The Revolution Will Not Be Televised: The Breeze’s Broadcast Ban pt. 1

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     WYATT SISE

     OPINION EDITOR

     Football is America’s pastime. Television is America’s drug. Whenever the two may meet (which happens to be virtually 24/7), they combine to create an enthralling spectacle for our couch-ridden society. According to the NFL, regular season pro football games consistently pull in an average of 16 million viewers. In 2019, almost 100 million people tuned in for the Super Bowl. College football games garner a healthy share of attention as well; the 2019 CFP championship topped out at nearly 27 million views, and ABC’s Saturday Night College Football program consistently averages out at roughly 5 million per game. Even high-school football programs seem to be getting into the television mix. According to Mark Koba of CNBC, “Broadcasting rights and money [for high school football] are also expanding. [In 2011], the New York City public school system negotiated a two-year, $500,000 contract with the MSG Varsity Network to broadcast all types of high school athletic events. And the California Interscholastic Federation… signed a 15-year deal with Time Warner Cable to broadcast high school football playoff games, for $8.5 million”.

After reading these figures about the incredibly popular– not to mention lucrative –nature of football broadcasting, one might ask, “How many TV viewers watch Gulf Breeze football games?”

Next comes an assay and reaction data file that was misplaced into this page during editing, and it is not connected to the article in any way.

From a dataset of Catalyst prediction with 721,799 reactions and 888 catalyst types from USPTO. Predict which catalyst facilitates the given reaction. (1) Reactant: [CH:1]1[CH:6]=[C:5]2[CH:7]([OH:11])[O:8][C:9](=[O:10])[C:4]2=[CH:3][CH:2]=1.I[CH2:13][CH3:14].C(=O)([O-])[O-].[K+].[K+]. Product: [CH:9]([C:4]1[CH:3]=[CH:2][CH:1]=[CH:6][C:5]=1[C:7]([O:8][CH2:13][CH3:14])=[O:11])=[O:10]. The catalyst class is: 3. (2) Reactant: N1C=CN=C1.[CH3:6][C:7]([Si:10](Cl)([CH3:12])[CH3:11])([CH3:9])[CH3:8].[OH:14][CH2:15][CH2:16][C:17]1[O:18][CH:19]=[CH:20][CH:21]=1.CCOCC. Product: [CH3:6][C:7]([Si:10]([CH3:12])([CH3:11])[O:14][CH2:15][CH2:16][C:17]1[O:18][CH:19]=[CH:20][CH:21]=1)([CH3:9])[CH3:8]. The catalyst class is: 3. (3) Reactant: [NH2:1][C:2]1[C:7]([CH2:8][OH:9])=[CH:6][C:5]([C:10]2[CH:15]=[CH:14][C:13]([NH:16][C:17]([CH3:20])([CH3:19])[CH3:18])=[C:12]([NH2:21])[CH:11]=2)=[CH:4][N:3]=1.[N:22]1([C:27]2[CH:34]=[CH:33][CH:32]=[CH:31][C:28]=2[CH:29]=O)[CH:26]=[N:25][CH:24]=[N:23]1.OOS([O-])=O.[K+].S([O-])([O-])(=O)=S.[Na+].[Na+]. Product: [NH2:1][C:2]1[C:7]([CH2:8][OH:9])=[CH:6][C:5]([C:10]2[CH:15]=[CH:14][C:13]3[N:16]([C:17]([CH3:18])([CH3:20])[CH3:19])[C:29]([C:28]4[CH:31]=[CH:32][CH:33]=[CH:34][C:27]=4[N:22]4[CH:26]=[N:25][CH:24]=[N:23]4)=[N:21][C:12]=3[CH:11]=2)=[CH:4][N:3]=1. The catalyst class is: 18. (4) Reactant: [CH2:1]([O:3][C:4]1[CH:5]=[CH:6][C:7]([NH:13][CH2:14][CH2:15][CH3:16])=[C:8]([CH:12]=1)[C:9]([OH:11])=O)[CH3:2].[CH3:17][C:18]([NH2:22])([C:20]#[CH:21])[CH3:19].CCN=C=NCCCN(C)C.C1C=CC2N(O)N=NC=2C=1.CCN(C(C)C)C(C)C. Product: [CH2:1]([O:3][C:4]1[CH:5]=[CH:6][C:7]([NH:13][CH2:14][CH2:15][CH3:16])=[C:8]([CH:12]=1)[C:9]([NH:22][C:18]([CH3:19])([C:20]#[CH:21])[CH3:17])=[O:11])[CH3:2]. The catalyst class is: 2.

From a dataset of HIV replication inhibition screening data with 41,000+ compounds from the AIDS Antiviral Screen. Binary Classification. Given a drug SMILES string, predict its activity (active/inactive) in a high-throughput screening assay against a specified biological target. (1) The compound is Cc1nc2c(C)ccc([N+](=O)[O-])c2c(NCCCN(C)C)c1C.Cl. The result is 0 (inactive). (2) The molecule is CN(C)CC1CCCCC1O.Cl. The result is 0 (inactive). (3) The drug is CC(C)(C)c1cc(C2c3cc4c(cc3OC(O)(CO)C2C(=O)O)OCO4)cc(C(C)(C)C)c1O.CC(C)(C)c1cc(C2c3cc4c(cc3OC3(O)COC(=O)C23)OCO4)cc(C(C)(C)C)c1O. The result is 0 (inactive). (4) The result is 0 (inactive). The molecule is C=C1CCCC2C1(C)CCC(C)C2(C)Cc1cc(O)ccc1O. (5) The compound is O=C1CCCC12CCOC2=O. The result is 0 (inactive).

The answer, as of this year, is zero. GBHS won’t be televising a single game of the 2019-2020 season.

     According to the Gulf Breeze News, Athletic Director Matt Alt publicized the decision last week. In a letter to GB News Sports Editor Jason Thompson, Alt explained that the Florida High School Athletic Association hands over the rights of high school football game broadcasts to individual schools each season. “Those rights include, but are not limited to, restricting the rebroadcast of any types of films, videos or other images, which result in revenue from advertisements. The films or videos may only be used for personal viewing and for no commercial purposes. As such, GBHS will retain sole aforementioned rights.”

     Already, community members have pushed back against this policy. Comments on the GB News facebook page are quick to point out potential downfalls of this policy, citing the revenue and scholarship exposure brought to schools by broadcast deals. However, this new turn of events raises a more poignant question: If local news broadcasters won’t be covering our sports, then who will?

     As is the case with every development in our world, there are two sides to this story. In the next issue of the Blue & Gold, I’ll be sitting down with Athletic Director Alt himself, so we can finally get down to the purpose of this policy. Stay tuned– literally.